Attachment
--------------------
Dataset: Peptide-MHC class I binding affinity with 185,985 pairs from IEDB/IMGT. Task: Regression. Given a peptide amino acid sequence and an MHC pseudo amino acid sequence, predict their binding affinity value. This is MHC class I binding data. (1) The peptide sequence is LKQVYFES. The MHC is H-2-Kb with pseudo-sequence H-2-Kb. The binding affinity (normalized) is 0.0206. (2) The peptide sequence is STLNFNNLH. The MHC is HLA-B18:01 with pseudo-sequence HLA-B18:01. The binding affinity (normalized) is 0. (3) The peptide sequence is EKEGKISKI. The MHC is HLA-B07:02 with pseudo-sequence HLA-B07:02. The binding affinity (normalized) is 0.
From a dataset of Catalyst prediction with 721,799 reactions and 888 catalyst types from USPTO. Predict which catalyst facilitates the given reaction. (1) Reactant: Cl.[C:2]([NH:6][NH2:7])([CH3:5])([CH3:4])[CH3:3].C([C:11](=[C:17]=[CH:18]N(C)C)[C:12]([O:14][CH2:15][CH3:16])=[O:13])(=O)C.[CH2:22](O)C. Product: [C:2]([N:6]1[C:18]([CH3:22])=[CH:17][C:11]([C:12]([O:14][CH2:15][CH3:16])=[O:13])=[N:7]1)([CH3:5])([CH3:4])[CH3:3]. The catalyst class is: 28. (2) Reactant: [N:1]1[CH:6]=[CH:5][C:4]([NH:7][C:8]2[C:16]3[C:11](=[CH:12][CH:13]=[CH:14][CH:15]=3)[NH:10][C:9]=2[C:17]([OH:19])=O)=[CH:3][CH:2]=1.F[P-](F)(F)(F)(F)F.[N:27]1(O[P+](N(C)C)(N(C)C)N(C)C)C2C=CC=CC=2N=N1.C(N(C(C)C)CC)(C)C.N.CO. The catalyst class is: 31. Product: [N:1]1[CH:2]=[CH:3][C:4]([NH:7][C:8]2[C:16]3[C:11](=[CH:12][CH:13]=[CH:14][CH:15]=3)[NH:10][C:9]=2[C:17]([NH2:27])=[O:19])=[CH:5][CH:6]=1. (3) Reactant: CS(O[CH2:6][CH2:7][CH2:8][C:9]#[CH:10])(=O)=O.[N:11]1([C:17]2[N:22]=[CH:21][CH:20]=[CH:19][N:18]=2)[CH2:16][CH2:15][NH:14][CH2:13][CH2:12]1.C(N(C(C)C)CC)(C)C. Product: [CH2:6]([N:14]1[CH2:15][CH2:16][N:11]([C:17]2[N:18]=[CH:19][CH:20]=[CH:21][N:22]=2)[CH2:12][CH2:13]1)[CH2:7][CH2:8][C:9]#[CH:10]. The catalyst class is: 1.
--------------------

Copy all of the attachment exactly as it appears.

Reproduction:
Dataset: Peptide-MHC class I binding affinity with 185,985 pairs from IEDB/IMGT. Task: Regression. Given a peptide amino acid sequence and an MHC pseudo amino acid sequence, predict their binding affinity value. This is MHC class I binding data. (1) The peptide sequence is LKQVYFES. The MHC is H-2-Kb with pseudo-sequence H-2-Kb. The binding affinity (normalized) is 0.0206. (2) The peptide sequence is STLNFNNLH. The MHC is HLA-B18:01 with pseudo-sequence HLA-B18:01. The binding affinity (normalized) is 0. (3) The peptide sequence is EKEGKISKI. The MHC is HLA-B07:02 with pseudo-sequence HLA-B07:02. The binding affinity (normalized) is 0.
From a dataset of Catalyst prediction with 721,799 reactions and 888 catalyst types from USPTO. Predict which catalyst facilitates the given reaction. (1) Reactant: Cl.[C:2]([NH:6][NH2:7])([CH3:5])([CH3:4])[CH3:3].C([C:11](=[C:17]=[CH:18]N(C)C)[C:12]([O:14][CH2:15][CH3:16])=[O:13])(=O)C.[CH2:22](O)C. Product: [C:2]([N:6]1[C:18]([CH3:22])=[CH:17][C:11]([C:12]([O:14][CH2:15][CH3:16])=[O:13])=[N:7]1)([CH3:5])([CH3:4])[CH3:3]. The catalyst class is: 28. (2) Reactant: [N:1]1[CH:6]=[CH:5][C:4]([NH:7][C:8]2[C:16]3[C:11](=[CH:12][CH:13]=[CH:14][CH:15]=3)[NH:10][C:9]=2[C:17]([OH:19])=O)=[CH:3][CH:2]=1.F[P-](F)(F)(F)(F)F.[N:27]1(O[P+](N(C)C)(N(C)C)N(C)C)C2C=CC=CC=2N=N1.C(N(C(C)C)CC)(C)C.N.CO. The catalyst class is: 31. Product: [N:1]1[CH:2]=[CH:3][C:4]([NH:7][C:8]2[C:16]3[C:11](=[CH:12][CH:13]=[CH:14][CH:15]=3)[NH:10][C:9]=2[C:17]([NH2:27])=[O:19])=[CH:5][CH:6]=1. (3) Reactant: CS(O[CH2:6][CH2:7][CH2:8][C:9]#[CH:10])(=O)=O.[N:11]1([C:17]2[N:22]=[CH:21][CH:20]=[CH:19][N:18]=2)[CH2:16][CH2:15][NH:14][CH2:13][CH2:12]1.C(N(C(C)C)CC)(C)C. Product: [CH2:6]([N:14]1[CH2:15][CH2:16][N:11]([C:17]2[N:18]=[CH:19][CH:20]=[CH:21][N:22]=2)[CH2:12][CH2:13]1)[CH2:7][CH2:8][C:9]#[CH:10]. The catalyst class is: 1.